Are Companies Properly Preparing for AI Risks?

Ready or not, as a former member of the hip hop group Fugees learned recently, artificial intelligence is leaving its mark through unexpected applications.

Prakazrel “Pras” Michel, one of the trio of rappers known as The Fugees, and for hit singles like “Fu-Gee-La” and their cover of Roberta Flack’s “Killing Me Softly,” claims his lawyer used generative AI to write the closing argument in his trial earlier this year on charges stemming from political lobbying schemes. Michel’s new attorneys allege his previous counsel had a financial stake in the AI program used to write the summation and intended to use the trial as a marketing opportunity for the product. They’re arguing the AI-drafted argument totally missed the mark, justifying a retrial for their client.

Michel’s allegations may sound outlandish, but it’s getting harder to dismiss anything outright when it comes to the possibilities of AI. Businesses should wake up to the risks posed to them by AI, too.

Approximately 100 AI-related lawsuits are currently working their way through the U.S. legal system, according to recent reporting by Fortune. As would be expected, copyright infringement has emerged as common issue in such cases. Employment issues are beginning to look like the next major frontier in AI-focused lawsuits. A statement issued earlier this year by a group of government agencies including the U.S. Equal Employment Opportunity Commission warned that automated technologies could lead to cases of unlawful discrimination when used in hiring decisions.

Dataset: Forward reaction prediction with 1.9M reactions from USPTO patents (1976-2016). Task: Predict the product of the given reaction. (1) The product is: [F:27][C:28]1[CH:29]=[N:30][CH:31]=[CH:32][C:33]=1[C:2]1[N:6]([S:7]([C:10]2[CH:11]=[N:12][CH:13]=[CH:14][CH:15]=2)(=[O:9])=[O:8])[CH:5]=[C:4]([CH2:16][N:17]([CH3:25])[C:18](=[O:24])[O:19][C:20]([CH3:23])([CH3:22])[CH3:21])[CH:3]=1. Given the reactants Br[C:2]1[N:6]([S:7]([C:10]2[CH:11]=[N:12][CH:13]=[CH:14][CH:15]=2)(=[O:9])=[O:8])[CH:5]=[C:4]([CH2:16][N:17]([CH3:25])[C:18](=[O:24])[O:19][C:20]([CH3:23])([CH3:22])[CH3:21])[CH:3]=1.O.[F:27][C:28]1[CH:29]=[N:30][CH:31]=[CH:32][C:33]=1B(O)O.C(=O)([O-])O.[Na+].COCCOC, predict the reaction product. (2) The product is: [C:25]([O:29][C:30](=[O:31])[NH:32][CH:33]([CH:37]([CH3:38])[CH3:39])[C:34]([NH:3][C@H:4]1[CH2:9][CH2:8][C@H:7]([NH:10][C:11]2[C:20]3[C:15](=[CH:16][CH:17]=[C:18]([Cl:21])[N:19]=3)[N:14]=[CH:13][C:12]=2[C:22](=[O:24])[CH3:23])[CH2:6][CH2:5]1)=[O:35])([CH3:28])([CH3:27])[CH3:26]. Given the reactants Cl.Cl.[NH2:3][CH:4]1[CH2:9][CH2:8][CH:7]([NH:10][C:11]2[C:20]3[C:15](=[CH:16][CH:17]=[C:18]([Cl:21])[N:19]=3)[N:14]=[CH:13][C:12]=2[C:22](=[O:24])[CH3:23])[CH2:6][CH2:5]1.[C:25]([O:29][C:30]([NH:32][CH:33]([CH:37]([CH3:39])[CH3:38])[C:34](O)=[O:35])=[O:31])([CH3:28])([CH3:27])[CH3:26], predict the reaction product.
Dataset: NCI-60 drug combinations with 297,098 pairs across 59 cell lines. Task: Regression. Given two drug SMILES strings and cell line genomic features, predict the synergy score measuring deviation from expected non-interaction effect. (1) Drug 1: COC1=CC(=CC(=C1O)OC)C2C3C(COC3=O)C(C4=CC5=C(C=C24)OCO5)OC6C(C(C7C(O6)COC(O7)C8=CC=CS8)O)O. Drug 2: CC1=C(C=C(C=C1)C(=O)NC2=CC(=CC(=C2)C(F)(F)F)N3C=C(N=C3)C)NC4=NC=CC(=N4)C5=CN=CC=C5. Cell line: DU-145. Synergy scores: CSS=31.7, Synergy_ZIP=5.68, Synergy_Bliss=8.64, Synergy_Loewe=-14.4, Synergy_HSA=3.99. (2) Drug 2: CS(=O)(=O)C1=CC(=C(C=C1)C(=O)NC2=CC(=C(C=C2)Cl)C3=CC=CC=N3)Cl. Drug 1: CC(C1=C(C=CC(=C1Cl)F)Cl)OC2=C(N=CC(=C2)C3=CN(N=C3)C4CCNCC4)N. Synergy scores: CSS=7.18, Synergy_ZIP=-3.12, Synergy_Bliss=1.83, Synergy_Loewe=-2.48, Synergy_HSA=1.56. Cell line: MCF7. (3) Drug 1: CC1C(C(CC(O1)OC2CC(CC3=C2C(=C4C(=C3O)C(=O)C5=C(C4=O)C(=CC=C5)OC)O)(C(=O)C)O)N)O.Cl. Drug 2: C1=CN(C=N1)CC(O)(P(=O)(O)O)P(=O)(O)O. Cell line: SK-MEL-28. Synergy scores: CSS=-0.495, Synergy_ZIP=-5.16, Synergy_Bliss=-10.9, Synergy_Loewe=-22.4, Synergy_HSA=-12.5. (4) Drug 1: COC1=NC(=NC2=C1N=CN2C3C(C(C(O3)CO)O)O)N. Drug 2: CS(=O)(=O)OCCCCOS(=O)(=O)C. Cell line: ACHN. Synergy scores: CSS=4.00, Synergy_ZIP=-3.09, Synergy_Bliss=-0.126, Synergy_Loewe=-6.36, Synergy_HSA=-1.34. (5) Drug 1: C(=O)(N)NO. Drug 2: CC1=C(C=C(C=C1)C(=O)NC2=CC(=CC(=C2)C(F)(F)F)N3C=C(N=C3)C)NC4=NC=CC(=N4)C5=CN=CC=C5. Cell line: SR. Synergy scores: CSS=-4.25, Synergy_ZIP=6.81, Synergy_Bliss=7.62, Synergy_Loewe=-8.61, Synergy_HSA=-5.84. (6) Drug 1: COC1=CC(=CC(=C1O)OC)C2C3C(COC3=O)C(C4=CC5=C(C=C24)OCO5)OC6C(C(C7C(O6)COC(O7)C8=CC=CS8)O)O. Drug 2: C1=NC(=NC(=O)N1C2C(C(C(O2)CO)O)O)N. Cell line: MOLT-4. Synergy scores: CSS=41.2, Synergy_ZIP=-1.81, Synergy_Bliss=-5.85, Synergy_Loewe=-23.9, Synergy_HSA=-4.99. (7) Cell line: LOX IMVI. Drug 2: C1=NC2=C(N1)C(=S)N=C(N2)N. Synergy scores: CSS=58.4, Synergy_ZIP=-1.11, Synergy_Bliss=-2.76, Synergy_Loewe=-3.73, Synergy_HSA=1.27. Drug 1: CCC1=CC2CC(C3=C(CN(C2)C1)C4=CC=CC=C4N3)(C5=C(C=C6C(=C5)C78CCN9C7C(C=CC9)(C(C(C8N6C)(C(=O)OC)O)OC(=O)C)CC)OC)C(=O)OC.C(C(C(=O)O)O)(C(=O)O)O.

Despite the spate of legal cases, little would suggest corporate executives are apprehensive about AI’s rise. A survey this year of thousands of C-suite members found AI didn’t even rank in the top 20 of business risks in their minds. Publicly traded companies are at least attempting to give a nod to the potential impacts of AI technologies on the marketplace, though. A growing number of financial-statement issuers are citing AI-driven complications in their risk factor disclosures. Meanwhile, a vague fear about AI cutting white-collar jobs does seem to be emerging. If AI could write a passable closing argument in a criminal trial, for example, it would certainly cut into legal fees.

Against this backdrop, some companies are deepening their commitment to leveraging AI to enhance their businesses. For instance, JPMorgan Chase & Co. is piloting an application that would enable companies to use AI to create earnings summaries. U.S. regulatory authorities are currently evaluating JPMorgan’s projects, searching for weaknesses in their internal controls. Comments made by JPMorgan’s global chief information officer, Lori Beer, in an interview with Bloomberg betrayed no misgivings about where AI may be taking the financial services company.

“It’s about helping regulators understand how we build the generative AI models, how we control them, what are the new vectors of risk,” Beer told Bloomberg.

Vectors of risk? Not the most comforting choice of words for anyone fretting over where AI may one day lead us.

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The Intelligize blog is on hiatus for the Thanksgiving holiday and will return on Tuesday, November 28, 2023

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